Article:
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Author Topic: Threads (Mick Jackson, 1984)  (Read 3853 times)

Mark GW

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Threads (Mick Jackson, 1984)
« on: 04 Oct 2010 - 18:53 »

Probably the grimmist drama ever to appear on British Television.  This is the viewing experience equivalent of being punched in the stomach and kicked in the nuts.  If the soapy, well-intentioned, but flawed, US TV movie nuclear holocaust grimfest 'The Day After' was responsible for Ronald Reagan to reconsider the US nuclear arms policy then Threads would've had him personally disassembling the entire NATO stockpile and pledging his allegiance to Satan.

Superbly scripted by Barry Hines.  The story intertwines the experiences of two Sheffield families and the council chief executive officer (responsible for organising civil defence matters) with some stark scientific  and military factual information presented as stark narration and typesetted on-screen captions.

While the story unfolds snippets from News reports and newspaper headlines tell of an escalating conflict between the US and Soviet forces in the Middle East.  The general populance believes that the situation will blow over and the unthinkable won't happen.  The sense of impending doom is so palpable.

The Protect and Survive public information films, voiced by Barrett homes helicopter cheerleader Patrick Allen,  bring a chilling reminder of how unprepared we were and how downright useless these instructions were to anyone living in an urban area.  Some of these 'sick joke' information films can be seen in the essential Network DVD 'Charley Says'.

About the only laugh to be had during this whole drama is the Trade Union Leader calling for a General Strike in protest of the US and Soviet Union stance in the conflict.  Yes, that would really make them think again.  Even the absurdities are convincing.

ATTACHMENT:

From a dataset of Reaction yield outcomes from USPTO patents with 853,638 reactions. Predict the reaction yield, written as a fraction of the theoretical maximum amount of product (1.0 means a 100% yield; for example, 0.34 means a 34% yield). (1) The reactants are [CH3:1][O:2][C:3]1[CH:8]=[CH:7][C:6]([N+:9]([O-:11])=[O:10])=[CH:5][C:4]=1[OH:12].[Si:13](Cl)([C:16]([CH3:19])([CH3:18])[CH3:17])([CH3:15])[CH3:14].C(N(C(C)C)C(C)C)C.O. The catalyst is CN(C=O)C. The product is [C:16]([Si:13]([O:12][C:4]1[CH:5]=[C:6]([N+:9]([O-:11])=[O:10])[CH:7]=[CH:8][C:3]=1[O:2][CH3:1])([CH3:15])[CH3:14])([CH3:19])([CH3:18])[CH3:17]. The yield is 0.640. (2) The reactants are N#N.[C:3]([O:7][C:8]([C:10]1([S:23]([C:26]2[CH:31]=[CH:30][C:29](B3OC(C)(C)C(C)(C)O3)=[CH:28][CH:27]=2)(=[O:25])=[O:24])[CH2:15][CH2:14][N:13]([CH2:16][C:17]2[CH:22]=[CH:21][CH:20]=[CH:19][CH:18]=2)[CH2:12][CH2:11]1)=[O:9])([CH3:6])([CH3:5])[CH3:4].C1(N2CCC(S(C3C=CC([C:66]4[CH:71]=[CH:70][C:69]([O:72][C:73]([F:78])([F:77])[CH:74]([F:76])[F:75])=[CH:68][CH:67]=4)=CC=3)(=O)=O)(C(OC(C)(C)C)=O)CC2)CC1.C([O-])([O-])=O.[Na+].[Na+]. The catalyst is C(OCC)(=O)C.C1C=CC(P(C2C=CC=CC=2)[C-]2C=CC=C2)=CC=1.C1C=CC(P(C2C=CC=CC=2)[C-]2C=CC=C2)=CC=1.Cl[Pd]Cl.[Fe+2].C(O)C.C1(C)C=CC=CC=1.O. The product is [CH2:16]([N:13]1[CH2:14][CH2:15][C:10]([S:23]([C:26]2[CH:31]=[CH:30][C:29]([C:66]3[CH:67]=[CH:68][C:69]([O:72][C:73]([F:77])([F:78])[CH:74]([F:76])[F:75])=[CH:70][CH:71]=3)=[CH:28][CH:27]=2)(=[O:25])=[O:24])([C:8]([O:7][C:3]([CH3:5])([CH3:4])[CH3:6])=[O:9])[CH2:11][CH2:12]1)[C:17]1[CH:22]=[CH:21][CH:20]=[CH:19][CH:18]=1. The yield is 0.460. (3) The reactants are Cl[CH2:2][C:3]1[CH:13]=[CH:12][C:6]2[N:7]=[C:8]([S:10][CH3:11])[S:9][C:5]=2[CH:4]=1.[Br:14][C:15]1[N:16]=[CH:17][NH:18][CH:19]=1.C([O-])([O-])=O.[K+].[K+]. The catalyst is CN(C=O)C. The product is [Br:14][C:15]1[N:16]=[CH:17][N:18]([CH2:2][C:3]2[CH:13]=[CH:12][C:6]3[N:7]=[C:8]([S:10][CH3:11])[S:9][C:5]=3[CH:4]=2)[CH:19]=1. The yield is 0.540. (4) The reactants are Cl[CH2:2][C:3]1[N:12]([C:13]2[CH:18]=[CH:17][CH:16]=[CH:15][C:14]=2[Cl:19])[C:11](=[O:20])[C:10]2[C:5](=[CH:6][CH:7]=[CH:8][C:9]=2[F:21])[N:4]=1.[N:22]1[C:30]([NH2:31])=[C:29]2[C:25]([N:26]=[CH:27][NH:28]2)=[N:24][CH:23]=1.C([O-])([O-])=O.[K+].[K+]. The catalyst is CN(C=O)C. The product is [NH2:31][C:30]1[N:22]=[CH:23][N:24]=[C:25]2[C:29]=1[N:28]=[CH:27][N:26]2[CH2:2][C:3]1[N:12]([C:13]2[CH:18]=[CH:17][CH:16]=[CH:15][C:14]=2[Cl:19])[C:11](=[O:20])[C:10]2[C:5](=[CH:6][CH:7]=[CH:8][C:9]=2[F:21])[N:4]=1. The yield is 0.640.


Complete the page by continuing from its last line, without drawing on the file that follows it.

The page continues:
What unfolds is an incredibly bleak and pessimistic outlook of the after effects of a nuclear war, and so it bloody well should be.  If anyone ever needed convincing that a nuclear war was winnable or even survivable then they need to watch this before being slapped around the chops a few times.  It also serves as a reminder to anyone who lived and/or grew up in the 80s the very real threat that nuclear annhilation presented to you in everyday life.  They really were grim at times.

The more recent BBC DVD is an improvement over the artifact ridden release by Meridian Entertainment and is the one to go for.
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R-T-C Tim

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Re: Threads (Mick Jackson, 1984)
« Reply #1 on: 01 Nov 2010 - 16:16 »

I saw this a while ago, I remember it being superb for the most part, the build up was very cleverly done with news stations reporting events that would lead to war, but just being ignored by most people.

The only flaw I felt was in the post-apoc scenes when it jumps forward many years. I felt that these were rather too pessimistic or at least too simplistic. With the major powers gone, there would have been a major shift in the world politic. The idea that the future would just be an old woman scratching at the ground in Sheffield simply didn't work for me, mankind has survived many challenges before, like the Black Death. They should have either stopped the film before they starting jumping forward like that, or dedicated more time to exploring the possibilities.